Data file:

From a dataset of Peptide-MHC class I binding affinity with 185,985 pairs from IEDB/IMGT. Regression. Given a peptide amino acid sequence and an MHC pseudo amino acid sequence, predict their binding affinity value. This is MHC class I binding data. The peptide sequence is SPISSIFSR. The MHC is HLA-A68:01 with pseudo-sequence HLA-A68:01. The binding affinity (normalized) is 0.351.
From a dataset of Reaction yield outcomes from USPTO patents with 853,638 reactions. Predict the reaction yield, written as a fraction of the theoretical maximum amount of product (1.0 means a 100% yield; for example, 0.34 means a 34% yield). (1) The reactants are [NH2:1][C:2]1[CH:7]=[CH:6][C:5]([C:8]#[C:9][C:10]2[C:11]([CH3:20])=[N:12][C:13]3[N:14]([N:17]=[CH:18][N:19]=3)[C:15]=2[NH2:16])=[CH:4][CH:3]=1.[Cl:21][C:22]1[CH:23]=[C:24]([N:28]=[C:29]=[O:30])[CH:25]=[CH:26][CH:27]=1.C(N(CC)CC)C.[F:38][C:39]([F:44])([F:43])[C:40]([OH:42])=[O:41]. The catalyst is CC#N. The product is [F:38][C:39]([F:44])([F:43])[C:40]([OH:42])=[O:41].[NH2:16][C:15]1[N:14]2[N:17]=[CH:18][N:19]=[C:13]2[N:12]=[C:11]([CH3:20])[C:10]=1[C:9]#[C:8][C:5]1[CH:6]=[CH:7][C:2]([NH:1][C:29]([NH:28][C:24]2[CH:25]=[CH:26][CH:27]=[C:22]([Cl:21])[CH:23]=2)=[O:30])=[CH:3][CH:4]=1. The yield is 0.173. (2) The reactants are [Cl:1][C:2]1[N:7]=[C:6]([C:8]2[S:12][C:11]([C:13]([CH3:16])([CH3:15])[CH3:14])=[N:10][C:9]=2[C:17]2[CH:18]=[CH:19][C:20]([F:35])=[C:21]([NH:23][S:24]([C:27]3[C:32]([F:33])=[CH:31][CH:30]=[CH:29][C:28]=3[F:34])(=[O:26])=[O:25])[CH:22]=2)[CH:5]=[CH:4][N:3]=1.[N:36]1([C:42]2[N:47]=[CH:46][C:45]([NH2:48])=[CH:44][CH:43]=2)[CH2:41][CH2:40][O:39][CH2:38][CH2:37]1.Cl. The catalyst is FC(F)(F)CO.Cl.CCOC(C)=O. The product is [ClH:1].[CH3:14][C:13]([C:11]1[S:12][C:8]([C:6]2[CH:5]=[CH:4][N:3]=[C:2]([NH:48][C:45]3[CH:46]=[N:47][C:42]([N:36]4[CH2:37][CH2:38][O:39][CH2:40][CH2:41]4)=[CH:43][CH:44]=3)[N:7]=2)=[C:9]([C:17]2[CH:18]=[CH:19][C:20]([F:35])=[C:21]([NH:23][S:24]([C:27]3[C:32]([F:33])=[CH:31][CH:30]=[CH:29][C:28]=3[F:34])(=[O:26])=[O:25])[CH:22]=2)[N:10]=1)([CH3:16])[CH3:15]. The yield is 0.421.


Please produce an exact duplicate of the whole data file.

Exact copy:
From a dataset of Peptide-MHC class I binding affinity with 185,985 pairs from IEDB/IMGT. Regression. Given a peptide amino acid sequence and an MHC pseudo amino acid sequence, predict their binding affinity value. This is MHC class I binding data. The peptide sequence is SPISSIFSR. The MHC is HLA-A68:01 with pseudo-sequence HLA-A68:01. The binding affinity (normalized) is 0.351.
From a dataset of Reaction yield outcomes from USPTO patents with 853,638 reactions. Predict the reaction yield, written as a fraction of the theoretical maximum amount of product (1.0 means a 100% yield; for example, 0.34 means a 34% yield). (1) The reactants are [NH2:1][C:2]1[CH:7]=[CH:6][C:5]([C:8]#[C:9][C:10]2[C:11]([CH3:20])=[N:12][C:13]3[N:14]([N:17]=[CH:18][N:19]=3)[C:15]=2[NH2:16])=[CH:4][CH:3]=1.[Cl:21][C:22]1[CH:23]=[C:24]([N:28]=[C:29]=[O:30])[CH:25]=[CH:26][CH:27]=1.C(N(CC)CC)C.[F:38][C:39]([F:44])([F:43])[C:40]([OH:42])=[O:41]. The catalyst is CC#N. The product is [F:38][C:39]([F:44])([F:43])[C:40]([OH:42])=[O:41].[NH2:16][C:15]1[N:14]2[N:17]=[CH:18][N:19]=[C:13]2[N:12]=[C:11]([CH3:20])[C:10]=1[C:9]#[C:8][C:5]1[CH:6]=[CH:7][C:2]([NH:1][C:29]([NH:28][C:24]2[CH:25]=[CH:26][CH:27]=[C:22]([Cl:21])[CH:23]=2)=[O:30])=[CH:3][CH:4]=1. The yield is 0.173. (2) The reactants are [Cl:1][C:2]1[N:7]=[C:6]([C:8]2[S:12][C:11]([C:13]([CH3:16])([CH3:15])[CH3:14])=[N:10][C:9]=2[C:17]2[CH:18]=[CH:19][C:20]([F:35])=[C:21]([NH:23][S:24]([C:27]3[C:32]([F:33])=[CH:31][CH:30]=[CH:29][C:28]=3[F:34])(=[O:26])=[O:25])[CH:22]=2)[CH:5]=[CH:4][N:3]=1.[N:36]1([C:42]2[N:47]=[CH:46][C:45]([NH2:48])=[CH:44][CH:43]=2)[CH2:41][CH2:40][O:39][CH2:38][CH2:37]1.Cl. The catalyst is FC(F)(F)CO.Cl.CCOC(C)=O. The product is [ClH:1].[CH3:14][C:13]([C:11]1[S:12][C:8]([C:6]2[CH:5]=[CH:4][N:3]=[C:2]([NH:48][C:45]3[CH:46]=[N:47][C:42]([N:36]4[CH2:37][CH2:38][O:39][CH2:40][CH2:41]4)=[CH:43][CH:44]=3)[N:7]=2)=[C:9]([C:17]2[CH:18]=[CH:19][C:20]([F:35])=[C:21]([NH:23][S:24]([C:27]3[C:32]([F:33])=[CH:31][CH:30]=[CH:29][C:28]=3[F:34])(=[O:26])=[O:25])[CH:22]=2)[N:10]=1)([CH3:16])[CH3:15]. The yield is 0.421.